Having worked with names such as Steven Spielberg and Aaron Sorkin, and holding nearly 30 years of industry experience at the age of 35, you may think actor Joe Mazzello has seen it all—but you’d be wrong. His most recent role as famed bass guitarist John Deacon in “Bohemian Rhapsody” posed new challenges. He recently sat down with Backstage to talk about the responsibility of playing a real-life figure and his experience on set in the hit Queen biopic.
The role required extreme specificity.
“They did throw us a little curveball and said that we were going to [film] Live Aid first, and they wanted it to be exact because it’s such a famous concert. They wanted us to go beat for beat. So it was literally like—there’s a point where John just kind of takes his hand off his bass and goes like that [makes hand movement]. I had to know to do that at that exact moment. When he turns his head to the left and kind of goes up, I had to know all of those things. And I was doing actual eight counts like I was a dancer to know all of the steps when he turns around and when he does everything. We had to rehearse it in that much detail.”
There were multiple levels of preparation.
“I think that this job was four times more difficult in terms of preparation than almost any other job I’ve done. I have to know how to get my face like John and do the squint, and I have to get my lip out there and sort of look like him. And then I have to know how he moves onstage. I have to learn how to play the bass; I’ve got to learn how to play about 30 Queen songs. Now I have this dialect—it’s an East Midlands English accent that I’ve never heard before, and I need to feel comfortable enough not just to say my lines but also to ad-lib doing that. Now I’ve got to learn not only how to play the bass but how to play it like John Deacon did—and I haven’t even gotten to acting yet.”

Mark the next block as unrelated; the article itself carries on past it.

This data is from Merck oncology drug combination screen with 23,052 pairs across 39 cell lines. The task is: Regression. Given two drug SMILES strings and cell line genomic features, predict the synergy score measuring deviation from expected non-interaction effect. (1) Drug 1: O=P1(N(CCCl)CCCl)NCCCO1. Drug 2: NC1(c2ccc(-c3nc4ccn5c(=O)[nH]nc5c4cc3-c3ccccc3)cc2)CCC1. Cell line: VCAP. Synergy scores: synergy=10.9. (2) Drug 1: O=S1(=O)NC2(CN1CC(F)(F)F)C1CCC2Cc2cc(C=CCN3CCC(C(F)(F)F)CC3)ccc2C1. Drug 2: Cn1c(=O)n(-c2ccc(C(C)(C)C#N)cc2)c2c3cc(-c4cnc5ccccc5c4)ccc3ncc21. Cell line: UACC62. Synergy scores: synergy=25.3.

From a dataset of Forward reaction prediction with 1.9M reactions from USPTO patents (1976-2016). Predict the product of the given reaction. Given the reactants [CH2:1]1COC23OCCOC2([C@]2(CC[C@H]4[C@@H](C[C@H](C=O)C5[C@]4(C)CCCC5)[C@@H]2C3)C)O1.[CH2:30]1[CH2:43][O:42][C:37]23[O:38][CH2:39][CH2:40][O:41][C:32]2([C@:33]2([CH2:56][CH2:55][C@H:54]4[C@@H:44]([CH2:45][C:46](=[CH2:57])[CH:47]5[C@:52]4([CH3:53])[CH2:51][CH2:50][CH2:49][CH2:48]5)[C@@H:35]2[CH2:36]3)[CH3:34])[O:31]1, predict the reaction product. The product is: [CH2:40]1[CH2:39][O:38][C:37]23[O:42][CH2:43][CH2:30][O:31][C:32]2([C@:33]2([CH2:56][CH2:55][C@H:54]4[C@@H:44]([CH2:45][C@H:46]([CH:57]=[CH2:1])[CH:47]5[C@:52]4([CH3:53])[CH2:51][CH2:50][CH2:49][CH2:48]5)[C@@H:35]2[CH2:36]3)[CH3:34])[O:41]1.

Sometimes the best learning happens on the job.
“The best education I got was movie sets. I’ve gotten to work on amazing films with incredible directors, and I’ve tried to take a piece of everything that I felt was valuable that they did or something that they brought for me as an actor that I thought, Wow that was really helpful. So I tried to watch the way that they commanded the set, or watch the way that they vibe from the set.”
It’s important to have faith in yourself when auditioning.
“I’m a heart-first actor. I just try to take that in, take that emotion in and feel those things and see how I respond to that, and that will kind of dictate how I will say the lines…. In an audition, you sort of have to not be influenced by the reader; you have to know the way that you feel it should be done and stick with that.”
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